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Life of Tai: Son of a Skydiver

Days before his 17th birthday, Tai finally gets his life wish to skydive solo.

Young skydiver walks with a grey parachute over shoulder
The Skydive School | Tai, Son of a Skydiver

It's a fact that many offspring of skydivers become skydivers. Is it because they have grown up on dropzones, watching planes take off and parachutes land? Maybe. Or maybe it's in their blood.

Tai is the son of skydivers: Chief Instructor (Paulie) and me, a former on-again-off-again skydiver. It was evident from a young age that Tai had an adventurous nature. And because we've moved several times for skydiving work, he's lived near many dropzones in Australia and New Zealand. I guess it was only a matter of time before he wanted to learn to skydive solo.

Baby on a mat with a parachute on it wearing a jumper that says Born to Jump
The Skydive School | Born to Jump | Photo ©Jennifer Morton
Eager to Get Some Air

If you're a longtime skydiver and avid reader of the ASM (Australian Skydiver Magazine), you may remember my article, Raising a Skydiver, in Issue 72. The feature article began with the story of Tai's early arrival into the world. This meant a ride on New Zealand's air ambulance, Life Flight: first while still in the womb, then again when he was a week old.

By the time he was two years old, he'd been on several airplanes while moving from New Zealand to Western Australia, then to Mission Beach, Queensland. That's where Tai witnessed hundreds of parachutes land on the beach over the 4.5 years there. It's also where he began climbing and jumping off EVERYTHING.

His interest in jumping increased when we went back to New Zealand for a working holiday in 2011. He even made himself a "handicam" to document his performance. Every fence, bedpost, or treehouse became a launch pad. He'd make rigs from toys or old pilot chutes that his father would bring home. He sure was an inventive and ballsy kid.

Tandem skydivers in freefall over snowy mountains
The Skydive School | Tai's first skydive | ©Rhys Kempen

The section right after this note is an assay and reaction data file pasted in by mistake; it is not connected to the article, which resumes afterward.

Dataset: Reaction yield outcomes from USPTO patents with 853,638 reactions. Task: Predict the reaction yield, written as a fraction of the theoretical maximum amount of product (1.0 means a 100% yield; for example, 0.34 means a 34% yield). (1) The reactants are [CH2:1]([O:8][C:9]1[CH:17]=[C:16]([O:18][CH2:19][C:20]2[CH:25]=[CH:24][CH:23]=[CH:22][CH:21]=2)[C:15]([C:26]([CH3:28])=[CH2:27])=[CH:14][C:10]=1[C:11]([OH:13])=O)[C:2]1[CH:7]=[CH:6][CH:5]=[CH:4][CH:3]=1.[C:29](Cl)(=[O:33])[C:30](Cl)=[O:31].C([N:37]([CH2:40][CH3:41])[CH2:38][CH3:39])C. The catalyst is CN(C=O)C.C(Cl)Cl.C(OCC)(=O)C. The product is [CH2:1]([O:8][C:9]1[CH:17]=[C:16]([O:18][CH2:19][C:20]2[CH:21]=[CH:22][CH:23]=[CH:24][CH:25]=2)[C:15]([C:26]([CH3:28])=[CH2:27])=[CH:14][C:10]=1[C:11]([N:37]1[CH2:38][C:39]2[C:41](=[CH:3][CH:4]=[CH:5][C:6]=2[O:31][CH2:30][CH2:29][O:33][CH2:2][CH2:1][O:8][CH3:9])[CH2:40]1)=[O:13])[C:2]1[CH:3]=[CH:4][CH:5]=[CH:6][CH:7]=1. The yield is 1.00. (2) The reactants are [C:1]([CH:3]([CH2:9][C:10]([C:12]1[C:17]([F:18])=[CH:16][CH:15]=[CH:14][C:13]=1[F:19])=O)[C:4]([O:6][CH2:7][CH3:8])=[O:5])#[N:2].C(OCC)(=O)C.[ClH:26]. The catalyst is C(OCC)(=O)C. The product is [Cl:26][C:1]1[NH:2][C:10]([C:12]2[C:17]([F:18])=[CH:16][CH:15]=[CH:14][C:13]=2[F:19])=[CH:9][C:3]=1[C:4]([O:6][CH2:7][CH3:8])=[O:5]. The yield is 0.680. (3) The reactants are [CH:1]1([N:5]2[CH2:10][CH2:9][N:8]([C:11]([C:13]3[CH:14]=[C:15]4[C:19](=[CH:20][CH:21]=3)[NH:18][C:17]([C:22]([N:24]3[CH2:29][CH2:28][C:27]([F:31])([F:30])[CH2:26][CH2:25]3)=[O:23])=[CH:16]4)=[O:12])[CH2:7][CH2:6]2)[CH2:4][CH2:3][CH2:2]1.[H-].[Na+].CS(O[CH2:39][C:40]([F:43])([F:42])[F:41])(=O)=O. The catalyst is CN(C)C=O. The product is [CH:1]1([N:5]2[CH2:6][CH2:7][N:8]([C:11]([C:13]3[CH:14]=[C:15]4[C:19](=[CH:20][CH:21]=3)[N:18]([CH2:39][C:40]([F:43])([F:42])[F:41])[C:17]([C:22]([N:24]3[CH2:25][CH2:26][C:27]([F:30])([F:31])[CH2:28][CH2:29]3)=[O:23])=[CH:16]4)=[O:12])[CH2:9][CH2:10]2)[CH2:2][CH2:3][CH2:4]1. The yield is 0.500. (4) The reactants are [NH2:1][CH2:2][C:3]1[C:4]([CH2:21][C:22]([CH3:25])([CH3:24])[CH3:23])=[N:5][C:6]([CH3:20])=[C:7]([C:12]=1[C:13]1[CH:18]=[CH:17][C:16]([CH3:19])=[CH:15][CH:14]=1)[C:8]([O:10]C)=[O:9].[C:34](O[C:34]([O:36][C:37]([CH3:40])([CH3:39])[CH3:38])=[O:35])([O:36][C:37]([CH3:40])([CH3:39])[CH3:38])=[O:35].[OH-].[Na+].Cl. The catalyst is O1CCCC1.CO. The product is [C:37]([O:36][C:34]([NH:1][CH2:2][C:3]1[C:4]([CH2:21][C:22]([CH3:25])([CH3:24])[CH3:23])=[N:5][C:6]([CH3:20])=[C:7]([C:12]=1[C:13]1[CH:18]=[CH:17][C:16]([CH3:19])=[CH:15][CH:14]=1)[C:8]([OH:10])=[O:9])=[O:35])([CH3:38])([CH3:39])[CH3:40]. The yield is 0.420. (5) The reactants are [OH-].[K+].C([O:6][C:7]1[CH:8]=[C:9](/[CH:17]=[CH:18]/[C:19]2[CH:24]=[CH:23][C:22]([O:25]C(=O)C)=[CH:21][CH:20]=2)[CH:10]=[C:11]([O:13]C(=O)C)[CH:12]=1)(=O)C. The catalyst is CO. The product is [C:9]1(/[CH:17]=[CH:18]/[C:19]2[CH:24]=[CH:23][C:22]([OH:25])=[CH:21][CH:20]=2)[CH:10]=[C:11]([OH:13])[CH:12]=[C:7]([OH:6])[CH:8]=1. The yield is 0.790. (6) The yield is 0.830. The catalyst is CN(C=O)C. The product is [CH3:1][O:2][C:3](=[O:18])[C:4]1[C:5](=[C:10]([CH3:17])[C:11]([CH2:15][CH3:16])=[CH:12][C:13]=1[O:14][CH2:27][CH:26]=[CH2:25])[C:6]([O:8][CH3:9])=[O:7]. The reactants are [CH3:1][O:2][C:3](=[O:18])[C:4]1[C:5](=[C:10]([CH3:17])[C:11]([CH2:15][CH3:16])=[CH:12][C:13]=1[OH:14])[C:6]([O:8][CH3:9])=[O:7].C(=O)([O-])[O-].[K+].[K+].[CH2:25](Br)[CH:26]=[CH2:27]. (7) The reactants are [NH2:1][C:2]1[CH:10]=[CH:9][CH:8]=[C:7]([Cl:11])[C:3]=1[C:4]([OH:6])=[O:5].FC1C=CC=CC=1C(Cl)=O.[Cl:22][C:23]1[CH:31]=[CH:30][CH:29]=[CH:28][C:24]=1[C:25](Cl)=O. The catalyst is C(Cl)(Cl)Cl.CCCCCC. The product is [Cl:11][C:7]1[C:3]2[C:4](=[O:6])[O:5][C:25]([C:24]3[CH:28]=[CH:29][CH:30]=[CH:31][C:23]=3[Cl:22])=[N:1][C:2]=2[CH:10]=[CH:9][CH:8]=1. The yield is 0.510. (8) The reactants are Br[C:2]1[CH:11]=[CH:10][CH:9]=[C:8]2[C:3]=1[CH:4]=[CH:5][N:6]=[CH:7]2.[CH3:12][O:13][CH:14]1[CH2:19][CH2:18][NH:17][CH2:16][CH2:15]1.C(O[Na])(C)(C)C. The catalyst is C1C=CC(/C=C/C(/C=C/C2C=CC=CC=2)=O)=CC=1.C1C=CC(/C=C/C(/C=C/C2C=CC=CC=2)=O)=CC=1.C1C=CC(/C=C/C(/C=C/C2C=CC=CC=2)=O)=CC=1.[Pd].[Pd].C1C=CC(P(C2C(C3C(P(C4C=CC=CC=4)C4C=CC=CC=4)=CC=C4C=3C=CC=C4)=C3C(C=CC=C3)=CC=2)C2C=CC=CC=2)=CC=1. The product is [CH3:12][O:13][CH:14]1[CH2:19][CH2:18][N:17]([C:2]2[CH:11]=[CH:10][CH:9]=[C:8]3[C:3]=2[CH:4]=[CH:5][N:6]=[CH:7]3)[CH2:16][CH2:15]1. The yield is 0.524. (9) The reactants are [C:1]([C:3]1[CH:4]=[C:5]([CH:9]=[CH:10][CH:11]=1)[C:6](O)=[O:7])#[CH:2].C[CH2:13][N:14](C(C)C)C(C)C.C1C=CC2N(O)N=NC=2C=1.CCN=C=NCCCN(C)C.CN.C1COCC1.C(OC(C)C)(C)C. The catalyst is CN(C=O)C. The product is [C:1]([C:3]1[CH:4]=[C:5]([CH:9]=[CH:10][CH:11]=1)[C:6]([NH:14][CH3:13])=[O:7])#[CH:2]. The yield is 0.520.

Ready for take-off

Tai turned six years old while we were living in Franz Josef, NZ and what better way to celebrate the birthday of a son of a skydiver than a tandem (with Dad, of course). This became a bit of a tradition and over the years, Tai did several more birthday skydives between ages 9 -15. He even flew his body at iFly Singapore, then a few times at iFly Perth. The boy loves to fly!

That's why, mere days after his 15th birthday, he began training towards his Recreational Pilot Certificate (RPC). Tai completed his first solo flight on April 16, 2021 and obtained his RPC in October 2021. He currently has 51 flying hours logged, and his cross country endorsement.

The Skydive School's First Student

At long last, all the stars aligned to make several dreams come true with the opening of The Skydive School at Hillman Farm Skydiving. Tai became TSS's first student when he began the AFF Learn to Skydive course on December 29, 2022 - a few days before his 17th birthday. All those years of jumping from fences and flying aircraft paid off - he's a natural in the air and a competent (and safe) canopy pilot.

Now that he is a certified skydiver, Tai's goals are to progress to a C certificate (so he can fly camera) and of course, attend Mumbles Burning Van Boogie in September (and every September after). As soon as he turns 18, he'll get his packer B certificate and add Parachute Packer beside his role as School Photographer at The Skydive School.

A young boy wears a black helmet with a GOPro
The Skydive School | Dreaming of Being a Freefall Photographer Since Always

He may be the son of a skydiver but he faces the same struggles that many new skydivers do: time and money. Year 12 commitments keep him away from the DZ, and without a full-time job or rich parents, paying for jump tickets is challenging. Such is the life of a teenage skydiver.

Will Work For Jump Tickets

Tai is an accomplished photographer and most of the ground photos featured on our website and social media pages are his work. Selling photos helps him pay for jump tickets. If you see him at the DZ, do not hesitate to approach him for a professional action or profile shot.

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